Being that it’s not acute and can be caught in time, how is it that sometimes people die from a chronic subdural hematoma?
After all, this condition is relatively very easy to treat.
Now in the case of an acute subdural hematoma, it’s simple to see why this can kill a person within minutes: sudden gushing of blood inside the brain, quickly sweeping over brain tissue.
A chronic subdural hematoma is what its name suggests: It occurs over a period of weeks; it’s slow in progression—very slow—enough so that the first symptom may not appear until three months following the insult – which is typically a fall or bump to the head.
Nevertheless, people DO die as a result of a chronic subdural hematoma.
Typically a cSDH is treated with a non-invasive surgery: burr hole craniostomy with a closed-system drainage.
Reasons for Fatal Chronic Subdural Hematoma
• Severe delay in seeking treatment; patient is comatose upon admittance to hospital.
• Postop complication: acute SDH.
• Postop: intracerebral hemorrhage (not the same as acute SDH).
• Postop: infection
• Postop: cerebral edema/swelling (caused by compressed brain surface caused by impaired vein drainage)
• Postop: disseminated intravascular coagulation (blood clots forming in the brain).
• Pneumonia following the burr hole procedure. A paper in Neurosurgical Review, March 2002, cites pneumonia as the most common postop complication.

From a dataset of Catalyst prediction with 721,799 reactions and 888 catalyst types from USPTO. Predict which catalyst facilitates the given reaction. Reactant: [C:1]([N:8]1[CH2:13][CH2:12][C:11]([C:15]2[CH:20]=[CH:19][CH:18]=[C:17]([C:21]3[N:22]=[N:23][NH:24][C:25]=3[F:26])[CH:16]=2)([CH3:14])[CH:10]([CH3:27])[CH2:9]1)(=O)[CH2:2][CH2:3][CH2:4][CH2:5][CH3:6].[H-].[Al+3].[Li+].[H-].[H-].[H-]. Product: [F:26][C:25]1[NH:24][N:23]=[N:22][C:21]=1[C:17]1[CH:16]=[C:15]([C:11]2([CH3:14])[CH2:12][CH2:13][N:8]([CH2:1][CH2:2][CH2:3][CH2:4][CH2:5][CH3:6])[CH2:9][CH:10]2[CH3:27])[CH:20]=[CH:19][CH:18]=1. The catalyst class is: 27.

The less healthy the patient is preop, the more vulnerable they’ll be to pneumonia. Excessive inertia postop also raises the risk of pneumonia.
In an industrialized culture, delay in treatment is rare, simply because the symptoms are difficult to ignore – especially when the patient lives with someone.
However, shut-ins or those who have very little contact with people and who are not of sound mind are at risk for serious delay of seeking treatment.
People in non-industrialized cultures are also at high risk of delayed treatment.
Another risk factor for delayed intervention of a cSDH is when the patient has already been diagnosed with a condition that can mimic a cSDH.
Family members may pass off the cSDH symptoms as just part of the current condition.
If bleeding inside a brain—albeit the slow nature of a cSDH—is left untreated, then yes, it will probably become fatal.
This very rare complication post-evacuation of the blood and fluid buildup of a chronic subdural hematoma can be fatal.
It can arise from impaired blood clotting (coagulopathy), leading to fast-onset hemorrhaging.
Why this would be a postop complication isn’t always clear, but a pre-existing issue with blood clotting, when combined with cSDH treatment, can lead to the hemorrhaging.
However, there may be no pre-existing pathology other than the actual cSDH itself.
Other possible causes:
• Damage to blood vessels caused by the brain shifting sideways which is caused by the hematoma.
• Sudden increase in blood flow, combined with defect in blood flow regulation.
• Bleeding into a previously undetected bruise in the brain.
• Chronic enlargement of small arteries and buildup of carbon dioxide.
As frightening as this sounds, treatment of chronic subdural hematoma has a good prognosis in general.